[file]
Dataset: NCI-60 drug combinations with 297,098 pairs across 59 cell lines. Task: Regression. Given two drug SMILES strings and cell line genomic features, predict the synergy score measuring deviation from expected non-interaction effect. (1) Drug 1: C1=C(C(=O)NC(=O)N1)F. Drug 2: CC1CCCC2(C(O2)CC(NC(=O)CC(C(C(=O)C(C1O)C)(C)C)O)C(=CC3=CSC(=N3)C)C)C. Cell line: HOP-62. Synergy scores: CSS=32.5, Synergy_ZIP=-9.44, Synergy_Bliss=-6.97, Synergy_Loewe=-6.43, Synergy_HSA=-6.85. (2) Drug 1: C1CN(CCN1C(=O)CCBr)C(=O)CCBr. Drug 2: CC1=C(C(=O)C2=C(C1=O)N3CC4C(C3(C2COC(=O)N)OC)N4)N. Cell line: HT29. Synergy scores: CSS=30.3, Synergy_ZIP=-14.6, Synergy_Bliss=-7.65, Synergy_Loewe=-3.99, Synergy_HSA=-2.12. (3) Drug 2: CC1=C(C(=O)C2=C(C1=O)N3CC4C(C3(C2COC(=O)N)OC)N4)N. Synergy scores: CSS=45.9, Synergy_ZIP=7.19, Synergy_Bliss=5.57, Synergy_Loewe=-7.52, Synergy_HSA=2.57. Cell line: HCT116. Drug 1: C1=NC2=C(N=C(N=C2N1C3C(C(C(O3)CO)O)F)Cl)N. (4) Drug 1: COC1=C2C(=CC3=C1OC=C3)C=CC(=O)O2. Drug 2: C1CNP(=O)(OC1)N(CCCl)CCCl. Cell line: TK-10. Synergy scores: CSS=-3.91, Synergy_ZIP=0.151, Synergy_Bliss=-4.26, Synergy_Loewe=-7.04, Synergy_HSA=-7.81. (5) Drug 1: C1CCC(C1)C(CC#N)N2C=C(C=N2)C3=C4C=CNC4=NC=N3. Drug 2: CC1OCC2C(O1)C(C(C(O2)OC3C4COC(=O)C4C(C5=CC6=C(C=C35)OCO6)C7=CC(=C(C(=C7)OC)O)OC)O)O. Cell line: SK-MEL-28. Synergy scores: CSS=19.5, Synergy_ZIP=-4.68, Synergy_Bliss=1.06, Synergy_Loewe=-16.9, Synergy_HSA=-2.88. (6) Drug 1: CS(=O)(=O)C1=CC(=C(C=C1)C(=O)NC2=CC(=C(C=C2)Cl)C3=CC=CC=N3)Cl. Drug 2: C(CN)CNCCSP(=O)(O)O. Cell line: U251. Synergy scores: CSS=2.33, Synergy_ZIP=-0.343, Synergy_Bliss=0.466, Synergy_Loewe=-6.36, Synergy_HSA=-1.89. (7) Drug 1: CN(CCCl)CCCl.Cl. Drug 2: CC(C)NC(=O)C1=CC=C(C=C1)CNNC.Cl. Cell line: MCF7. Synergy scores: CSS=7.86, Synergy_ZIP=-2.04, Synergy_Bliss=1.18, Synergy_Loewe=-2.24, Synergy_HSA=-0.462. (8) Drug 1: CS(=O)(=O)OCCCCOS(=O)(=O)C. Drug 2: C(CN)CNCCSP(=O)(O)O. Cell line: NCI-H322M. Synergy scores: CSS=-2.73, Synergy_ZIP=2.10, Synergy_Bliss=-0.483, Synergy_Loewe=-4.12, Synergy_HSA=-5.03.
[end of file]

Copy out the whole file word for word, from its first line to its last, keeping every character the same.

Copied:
Dataset: NCI-60 drug combinations with 297,098 pairs across 59 cell lines. Task: Regression. Given two drug SMILES strings and cell line genomic features, predict the synergy score measuring deviation from expected non-interaction effect. (1) Drug 1: C1=C(C(=O)NC(=O)N1)F. Drug 2: CC1CCCC2(C(O2)CC(NC(=O)CC(C(C(=O)C(C1O)C)(C)C)O)C(=CC3=CSC(=N3)C)C)C. Cell line: HOP-62. Synergy scores: CSS=32.5, Synergy_ZIP=-9.44, Synergy_Bliss=-6.97, Synergy_Loewe=-6.43, Synergy_HSA=-6.85. (2) Drug 1: C1CN(CCN1C(=O)CCBr)C(=O)CCBr. Drug 2: CC1=C(C(=O)C2=C(C1=O)N3CC4C(C3(C2COC(=O)N)OC)N4)N. Cell line: HT29. Synergy scores: CSS=30.3, Synergy_ZIP=-14.6, Synergy_Bliss=-7.65, Synergy_Loewe=-3.99, Synergy_HSA=-2.12. (3) Drug 2: CC1=C(C(=O)C2=C(C1=O)N3CC4C(C3(C2COC(=O)N)OC)N4)N. Synergy scores: CSS=45.9, Synergy_ZIP=7.19, Synergy_Bliss=5.57, Synergy_Loewe=-7.52, Synergy_HSA=2.57. Cell line: HCT116. Drug 1: C1=NC2=C(N=C(N=C2N1C3C(C(C(O3)CO)O)F)Cl)N. (4) Drug 1: COC1=C2C(=CC3=C1OC=C3)C=CC(=O)O2. Drug 2: C1CNP(=O)(OC1)N(CCCl)CCCl. Cell line: TK-10. Synergy scores: CSS=-3.91, Synergy_ZIP=0.151, Synergy_Bliss=-4.26, Synergy_Loewe=-7.04, Synergy_HSA=-7.81. (5) Drug 1: C1CCC(C1)C(CC#N)N2C=C(C=N2)C3=C4C=CNC4=NC=N3. Drug 2: CC1OCC2C(O1)C(C(C(O2)OC3C4COC(=O)C4C(C5=CC6=C(C=C35)OCO6)C7=CC(=C(C(=C7)OC)O)OC)O)O. Cell line: SK-MEL-28. Synergy scores: CSS=19.5, Synergy_ZIP=-4.68, Synergy_Bliss=1.06, Synergy_Loewe=-16.9, Synergy_HSA=-2.88. (6) Drug 1: CS(=O)(=O)C1=CC(=C(C=C1)C(=O)NC2=CC(=C(C=C2)Cl)C3=CC=CC=N3)Cl. Drug 2: C(CN)CNCCSP(=O)(O)O. Cell line: U251. Synergy scores: CSS=2.33, Synergy_ZIP=-0.343, Synergy_Bliss=0.466, Synergy_Loewe=-6.36, Synergy_HSA=-1.89. (7) Drug 1: CN(CCCl)CCCl.Cl. Drug 2: CC(C)NC(=O)C1=CC=C(C=C1)CNNC.Cl. Cell line: MCF7. Synergy scores: CSS=7.86, Synergy_ZIP=-2.04, Synergy_Bliss=1.18, Synergy_Loewe=-2.24, Synergy_HSA=-0.462. (8) Drug 1: CS(=O)(=O)OCCCCOS(=O)(=O)C. Drug 2: C(CN)CNCCSP(=O)(O)O. Cell line: NCI-H322M. Synergy scores: CSS=-2.73, Synergy_ZIP=2.10, Synergy_Bliss=-0.483, Synergy_Loewe=-4.12, Synergy_HSA=-5.03.